Gambling businesses have been quick to exploit the new social frontiers as they open up; Here is the Betstar twitter account – busily promoting the Melbourne cup. A search on twitter for ‘Betting tips Melbourne Cup’ Zynga Texas Hold’em Poker is the most popular group on facebook with 29,000,000 monthly users, 52,127,328 likes and 790,222 talking about this Before diving in as well - we hired social media specialists to do an audit for us. They searched the ‘social web’ looking for mentions of gambling – who was saying what and where. They found people were very willing to join groups associated with gambling and plenty of gambling conversations going on. What they found was hardly anyone was discussing their own or someone else’s problem gambling. This is unsurprising when you consider the stigma that goes along with problem gambling and that platforms like twitter and especially facebook are very public–people who know you can see what you’re talking about. This was also the case with discussions around drug and alcohol addictions and HIV infection which were also investigated for comparison. People were more likely to talk about public policy in these environments –e.g. posting or re-tweeting statistics of regional/annual losses on the pokies. There may be opportunities to have a voice in these conversations to post educative/preventative content such as the odds of winning and understanding the house edge which people may be more comfortable to share or discuss as it is not in itself stigmatised or stigmatising. People were found having discussions around problem gambling in private channels such as forums. Which brings me to finally discuss what gives my presentation it’s name –the anonymous comments on our website.
Comments function on Victoria’s websites Comments enabled in April 2009 on the Problem Gambling website – went from being non-transactional to transactional This is referred to in the online world as User Generated Content. The intention was that users would comment on the content of that page. In practice the vast majority of commenters simply share stories of struggle with problem gambling – their own or their loved ones. Some share practical strategies for cutting back or abstinence and many urge each other to reform and support each other with best wishes for recovery Many commenters seem to have just ‘hit bottom’ and commenting is their first admission that they have a problem. Many use it as a way to strengthen their resolve to change – by making a public pledge even if it is anonymous Commenters also report they derive benefit from reading each other’s stories and feeling less alone with their problems and struggles - like any peer support model they offer they experiential knowledge not readily available from professional sources. Research on online mutual support bulletin boards suggest they offer greater emotional support and disclosure than face-to-face groups – due to anonymity and the ability to reflect on and edit your comments before you post. We also benefit from better SEO – search results. Because people are using natural language. 990 comments published (as of October 2011) – average 1 comment per day
No registration is required – email address is only mandatory field. Pre-moderated - only published if meet specified guidelines. Approximately 50% of comments are spam Where possible, aspects of a comment that break the rules are edited out of otherwise legitimate comments To date around 3% of non-spam comments have been unpublishable due to their content (to date - political or suicidal) Emails are sent explaining reasons for editing or not publishing Moderator also refers commenters to GHO and GH where there is a specific request for advice or help and/or extreme levels of distress (set out in detail in the Moderator Guidelines). In the last six month’s approximately 15% of comments have required these ‘help’ replies to be sent to them. On average the moderator spends approximately 30 minutes a day processing and replying to comments.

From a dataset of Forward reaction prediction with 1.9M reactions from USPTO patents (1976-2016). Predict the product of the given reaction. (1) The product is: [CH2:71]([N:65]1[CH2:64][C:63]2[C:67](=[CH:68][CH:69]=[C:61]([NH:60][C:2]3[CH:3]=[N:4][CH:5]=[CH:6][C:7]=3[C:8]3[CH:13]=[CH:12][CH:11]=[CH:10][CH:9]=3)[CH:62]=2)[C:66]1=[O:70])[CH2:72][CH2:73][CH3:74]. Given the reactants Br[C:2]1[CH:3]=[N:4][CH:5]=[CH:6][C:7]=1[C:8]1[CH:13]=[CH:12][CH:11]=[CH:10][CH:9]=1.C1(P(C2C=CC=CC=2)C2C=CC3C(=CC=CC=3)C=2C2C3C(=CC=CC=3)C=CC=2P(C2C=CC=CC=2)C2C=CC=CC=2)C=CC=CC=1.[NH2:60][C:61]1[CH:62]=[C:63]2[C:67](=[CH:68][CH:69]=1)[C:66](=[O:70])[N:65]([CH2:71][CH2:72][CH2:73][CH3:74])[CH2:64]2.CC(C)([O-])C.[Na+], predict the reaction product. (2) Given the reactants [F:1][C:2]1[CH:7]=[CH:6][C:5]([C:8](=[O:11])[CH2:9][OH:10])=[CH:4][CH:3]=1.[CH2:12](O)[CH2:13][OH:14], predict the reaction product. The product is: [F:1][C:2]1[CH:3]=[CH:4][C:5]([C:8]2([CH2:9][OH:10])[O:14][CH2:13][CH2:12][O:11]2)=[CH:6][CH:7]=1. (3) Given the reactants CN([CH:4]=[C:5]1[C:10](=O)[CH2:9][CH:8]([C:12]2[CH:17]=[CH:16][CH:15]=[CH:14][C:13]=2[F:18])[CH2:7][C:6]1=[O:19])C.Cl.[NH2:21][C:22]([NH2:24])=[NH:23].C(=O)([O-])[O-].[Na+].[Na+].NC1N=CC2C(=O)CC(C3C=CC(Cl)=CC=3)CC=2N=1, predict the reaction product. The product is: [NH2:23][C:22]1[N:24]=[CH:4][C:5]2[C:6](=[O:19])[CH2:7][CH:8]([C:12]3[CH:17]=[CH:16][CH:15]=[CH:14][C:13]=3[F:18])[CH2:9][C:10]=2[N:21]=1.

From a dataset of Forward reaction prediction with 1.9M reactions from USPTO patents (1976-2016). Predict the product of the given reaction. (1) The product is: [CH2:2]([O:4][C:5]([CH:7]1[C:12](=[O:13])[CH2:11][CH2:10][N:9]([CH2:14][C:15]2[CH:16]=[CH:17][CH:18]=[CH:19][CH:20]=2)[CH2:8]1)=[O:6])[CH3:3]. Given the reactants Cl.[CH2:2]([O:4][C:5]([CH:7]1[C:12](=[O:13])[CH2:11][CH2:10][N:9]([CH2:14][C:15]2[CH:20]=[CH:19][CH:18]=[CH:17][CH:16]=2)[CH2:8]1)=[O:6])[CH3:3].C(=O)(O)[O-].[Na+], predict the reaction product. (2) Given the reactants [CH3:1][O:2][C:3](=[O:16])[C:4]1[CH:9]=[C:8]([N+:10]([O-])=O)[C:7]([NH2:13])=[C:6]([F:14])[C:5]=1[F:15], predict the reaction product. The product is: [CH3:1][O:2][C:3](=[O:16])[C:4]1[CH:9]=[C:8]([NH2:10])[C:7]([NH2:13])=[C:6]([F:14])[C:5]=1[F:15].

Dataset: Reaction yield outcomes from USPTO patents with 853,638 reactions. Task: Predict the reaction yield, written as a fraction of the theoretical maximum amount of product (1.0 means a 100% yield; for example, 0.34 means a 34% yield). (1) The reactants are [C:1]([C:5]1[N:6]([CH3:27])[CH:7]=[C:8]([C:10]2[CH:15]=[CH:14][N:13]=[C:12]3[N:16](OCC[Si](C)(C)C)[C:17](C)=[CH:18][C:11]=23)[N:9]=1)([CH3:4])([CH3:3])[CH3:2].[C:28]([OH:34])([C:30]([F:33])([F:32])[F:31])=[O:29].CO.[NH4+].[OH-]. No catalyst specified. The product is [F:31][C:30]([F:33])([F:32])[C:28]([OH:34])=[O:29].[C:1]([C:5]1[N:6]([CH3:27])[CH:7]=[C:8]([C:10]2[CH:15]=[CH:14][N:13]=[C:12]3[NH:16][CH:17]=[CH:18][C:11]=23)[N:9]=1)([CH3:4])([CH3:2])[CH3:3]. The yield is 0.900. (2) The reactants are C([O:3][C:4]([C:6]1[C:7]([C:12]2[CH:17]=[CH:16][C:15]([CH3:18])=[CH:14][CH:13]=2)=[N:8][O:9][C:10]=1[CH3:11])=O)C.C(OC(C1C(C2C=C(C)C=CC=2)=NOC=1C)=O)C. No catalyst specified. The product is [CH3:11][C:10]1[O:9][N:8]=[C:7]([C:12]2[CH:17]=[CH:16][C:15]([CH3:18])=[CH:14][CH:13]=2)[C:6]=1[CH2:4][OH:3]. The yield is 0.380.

So, we have this great resources of people’s stories, but at the moment they are spread all over the site and just scroll into infinity. In the next phase of development we are going to organise them better: creating a page to aggregate comments category tags – things like type of gambling, age, friends and family, stage of change, tips and advice (moderator will tag) and improve user experience - making them more searchable and visually appealing – may prompt more posts will make it easier for us to learn from the comments replies enabled for moderator – to improve function as user generated content for ‘lurkers’ (usually 90%). Giving moderator a voice – can ask questions, post polls, generate discussion, try and steer conversations towards positive behaviour change tips and support Issues we are grappling with: Whether to allow members to talk to each other – they want to and do so already. This becomes a conversation not just between us and them but moves towards peer support – where the citizen is co-creating the service delivery. Is this the right place to enable an online peer support model? How do we make this Safe? That is we probably need some clinical oversight/supervision/mentorship Legal issues – counsellors can’t be talking to people who haven’t signed waivers – we would prefer to keep our comments non-registered – a barrier to participation What about the Gambling Help Online forum – which is also being planned for this financial year. How can we integrate with this community in the best way?
URL for presentation on Slideshare – Questions?
Victoria's Online Strategy: From information to conversation
Victoria’s online strategy: From Information to Conversation Presented by: Jo Argent, Online Communication Adviser Problem Gambling Strategy, Office of Gaming and Racing Victoria NAGS 21 st Annual Conference 24 November 2011 http://www.slideshare.net/problemgambling